‘Giovanni II Bentivoglio and the Uses of Chivalry. Towards the Creation of a “Republican Court” in Fifteenth-Century Bologna’, in Artistic Exchange and Cultural Translation in the Italian Renaissance City, ed. S. Campbell and S. Milner (Cambridge University Press, 2004), 162-86

‘Vitruvian Paradigms’, Papers of the British School at Rome 70 (2002), 317–44

‘Filarete and his Treatise on Architecture’, in The Renaissance in Europe: Courts, Patrons and Poets, ed. D. Mateer (New Haven and London, 2000), 98–116

Georgia Clarke and Paul Crossley eds, Architecture and Language: Constructing Identity in European Architecture, c.1000–c.1650 (Cambridge University Press, Cambridge and New York, 2000)

‘Magnificence and the City: Giovanni II Bentivoglio and Architecture in Fifteenth-Century Bologna’, Renaissance Studies 13 (1999), 397–411

‘Fra Giocondo’, in The Encyclopedia of the Renaissance, ed. P. Grendler (New York, 1999), vol. 3, 57–59

‘“La più bella e meglio lavorata opera”: Beauty and Good Design in Italian Renaissance Architecture’, in Concepts of Beauty in Renaissance Art, ed. F. Ames Lewis and M. Rogers, (Aldershot and Brookfield, Vermont, 1998), 89–100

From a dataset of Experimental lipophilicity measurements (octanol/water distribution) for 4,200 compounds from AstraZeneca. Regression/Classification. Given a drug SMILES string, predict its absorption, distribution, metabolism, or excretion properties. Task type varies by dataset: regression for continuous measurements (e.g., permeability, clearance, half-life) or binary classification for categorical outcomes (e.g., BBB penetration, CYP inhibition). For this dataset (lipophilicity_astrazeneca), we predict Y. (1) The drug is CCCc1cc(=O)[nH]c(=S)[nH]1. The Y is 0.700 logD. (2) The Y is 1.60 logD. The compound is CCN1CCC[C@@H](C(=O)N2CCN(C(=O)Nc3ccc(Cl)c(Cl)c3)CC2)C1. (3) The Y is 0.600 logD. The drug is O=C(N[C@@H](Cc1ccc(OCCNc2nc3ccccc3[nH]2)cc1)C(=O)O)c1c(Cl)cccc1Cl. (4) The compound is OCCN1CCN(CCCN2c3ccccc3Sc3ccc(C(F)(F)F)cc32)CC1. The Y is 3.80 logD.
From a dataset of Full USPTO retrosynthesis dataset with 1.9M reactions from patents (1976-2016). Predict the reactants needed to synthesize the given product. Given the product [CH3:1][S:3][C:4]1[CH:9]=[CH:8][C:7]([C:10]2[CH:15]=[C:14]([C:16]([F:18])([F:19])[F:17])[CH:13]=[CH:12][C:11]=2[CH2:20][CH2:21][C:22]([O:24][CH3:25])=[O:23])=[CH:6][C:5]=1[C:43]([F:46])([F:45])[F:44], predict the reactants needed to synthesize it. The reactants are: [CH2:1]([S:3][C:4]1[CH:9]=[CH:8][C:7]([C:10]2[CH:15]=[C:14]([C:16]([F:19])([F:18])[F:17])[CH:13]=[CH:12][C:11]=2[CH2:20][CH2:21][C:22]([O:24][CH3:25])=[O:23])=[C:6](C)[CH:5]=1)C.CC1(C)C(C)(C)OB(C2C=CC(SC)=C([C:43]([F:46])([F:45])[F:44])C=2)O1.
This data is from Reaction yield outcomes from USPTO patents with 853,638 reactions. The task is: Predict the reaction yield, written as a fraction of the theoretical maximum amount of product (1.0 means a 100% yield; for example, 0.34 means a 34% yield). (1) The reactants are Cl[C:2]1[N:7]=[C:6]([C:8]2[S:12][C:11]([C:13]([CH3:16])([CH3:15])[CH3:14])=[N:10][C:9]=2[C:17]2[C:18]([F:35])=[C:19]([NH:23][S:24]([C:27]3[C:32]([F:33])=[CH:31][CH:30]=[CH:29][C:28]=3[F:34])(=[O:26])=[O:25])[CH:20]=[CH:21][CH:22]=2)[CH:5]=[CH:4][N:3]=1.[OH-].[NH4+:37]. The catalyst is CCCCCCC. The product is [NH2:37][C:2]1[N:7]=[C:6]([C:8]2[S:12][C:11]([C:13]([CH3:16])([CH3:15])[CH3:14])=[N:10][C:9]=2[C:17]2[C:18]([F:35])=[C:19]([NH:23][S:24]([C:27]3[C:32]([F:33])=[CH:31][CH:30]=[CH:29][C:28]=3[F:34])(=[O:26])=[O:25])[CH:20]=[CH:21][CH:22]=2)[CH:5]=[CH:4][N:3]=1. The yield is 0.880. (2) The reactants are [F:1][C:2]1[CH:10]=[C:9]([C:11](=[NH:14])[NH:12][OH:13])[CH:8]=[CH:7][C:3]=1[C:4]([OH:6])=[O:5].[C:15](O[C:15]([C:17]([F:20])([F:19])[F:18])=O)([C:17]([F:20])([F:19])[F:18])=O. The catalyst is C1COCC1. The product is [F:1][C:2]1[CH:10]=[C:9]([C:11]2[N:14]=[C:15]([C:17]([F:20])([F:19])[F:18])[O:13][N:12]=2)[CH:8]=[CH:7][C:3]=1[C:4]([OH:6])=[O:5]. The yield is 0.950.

‘Ambrogio Traversari: Artistic Adviser in Early Fifteenth-Century Florence?’, Renaissance Studies 11 (1997), 161–78

‘Gazeteer’ with R. Ling in R. Ling ed., The Insula of the Menander at Pompeii. Vol. 1: The Structures (Oxford, 1997), 257–324

‘The Palazzo Orsini in Nola. A Renaissance Relationship with Antiquity’, Apollo (July 1996), 44–50

‘Paul III and the Façade of the Casa Crivelli in Rome’, Renaissance Studies 3 (1989), 252–66


Renaissance; Architecture; Cultural History; Rome; Bologna; Architecture and Language; Palaces; Renaissance Architecture